No, seriously! If Thomas Edison hadn’t been such an egomaniacal patent hound, Hollywood would be in New York.
While there had been other attempts to create moving pictures, William Dickson, an employee of Edison’s, created the Kinetograph in 1891. The Kinetograph was the first contraption that shot moving pictures on sprocketed celluloid via an electric motor. Basically, it took pictures so fast that, when shown back on a film projector, looked like they moved.
Three years later, the Lumiére brothers of France invented their own camera and, in 1895, purchased the rights to produce celluloid film in New York. At the same time, a Polish inventor made yet another type of camera that could double as a projector. All of these devices were patented in their respective countries, so each inventor claimed that Motion Pictures was THEIR creation.
In 1908, to stop each inventor from suing and countersuing, Edison brought together nine other producers and distributors who together created the Motion Pictures Patents Company (AKA the Edison Trust). Entering an exclusive contract with Kodak film, The Trust refused to let outside filmmakers use their patented equipment or show movies in their theaters.
Naturally, the average artist didn’t agree with that, but didn’t have the power to say no. Rarely was there another game in town (if there was, the Edison Trust used ACTUAL mob connections to muscle them out), so the Edison Trust had effectively cornered the industry.
In 1915, the Supreme Court ruled these practices as unconstitutional and dissolved the trust. During those seven years, however, many film production companies had escaped Edison’s grasp by fleeing to California, where state patent laws were looser. Additionally, Trust members didn’t have underworld connections in California to enforce their rules. Among these production companies were Universal, Warner Brothers, RKO, Columbia, and Paramount.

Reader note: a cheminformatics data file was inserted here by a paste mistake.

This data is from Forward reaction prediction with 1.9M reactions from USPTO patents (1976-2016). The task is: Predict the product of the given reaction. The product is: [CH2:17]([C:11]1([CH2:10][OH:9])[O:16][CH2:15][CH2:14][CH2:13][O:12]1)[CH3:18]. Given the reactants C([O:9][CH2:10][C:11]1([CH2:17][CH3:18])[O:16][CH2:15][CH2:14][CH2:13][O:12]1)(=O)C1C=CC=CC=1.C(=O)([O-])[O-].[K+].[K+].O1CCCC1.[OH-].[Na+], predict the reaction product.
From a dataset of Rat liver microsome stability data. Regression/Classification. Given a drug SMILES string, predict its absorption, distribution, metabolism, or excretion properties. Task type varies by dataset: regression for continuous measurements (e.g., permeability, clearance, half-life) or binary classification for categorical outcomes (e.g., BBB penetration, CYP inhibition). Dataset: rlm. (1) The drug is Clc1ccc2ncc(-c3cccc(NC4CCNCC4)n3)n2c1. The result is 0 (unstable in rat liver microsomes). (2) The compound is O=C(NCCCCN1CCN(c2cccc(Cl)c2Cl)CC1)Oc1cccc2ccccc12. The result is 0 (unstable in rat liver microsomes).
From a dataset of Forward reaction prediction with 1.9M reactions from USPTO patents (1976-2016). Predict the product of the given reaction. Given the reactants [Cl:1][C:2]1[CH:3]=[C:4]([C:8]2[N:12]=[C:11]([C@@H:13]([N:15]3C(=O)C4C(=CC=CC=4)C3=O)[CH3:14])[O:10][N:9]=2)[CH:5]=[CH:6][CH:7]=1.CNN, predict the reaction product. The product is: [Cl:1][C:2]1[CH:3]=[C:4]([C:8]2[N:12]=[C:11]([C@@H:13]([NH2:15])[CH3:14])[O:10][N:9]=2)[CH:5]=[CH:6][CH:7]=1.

Though Universal is America’s oldest studio, Paramount was specifically important to Hollywood history because its founders– Cecil B. DeMille, Samuel Goldwyn, Jesse Lasky, Adolph Zukor, and Arthur Freed–filmed studio movies out of a barn near Hollywood Blvd. and Vine Street. By 1916, Paramount was the first studio in the United States to control production, distribution, and exhibition of its pictures nationwide. Other production companies followed this business model, and every filmmaker, screen actor, and movie crew member flocked to Hollywood. There simply was nowhere else to be. These studios had snubbed Edison’s tyranny, becoming the heroes of American cinema.
107 years later, only Paramount resides in Hollywood; the rest are scattered across greater Los Angeles and exist in name only. RKO was partially absorbed by Disney, Columbia is a division of Sony, and Paramount has been smashed together with CBS under the control of Viacom. Universal, before being sold to Comcast, was owned by General Electric, a company co-founded by none other than Thomas Edison! Additionally, each member of this oligopoly is a member of the Motion Picture Association, an organization that determines what can and can’t be shown in theaters. To paraphrase Harvey Dent of The Dark Knight (trademark Warner Bros., a Warner Bros. Discovery company, spin-off of AT&T, all rights reserved): You either die a hero or live long enough to see yourself become acquired and merged.
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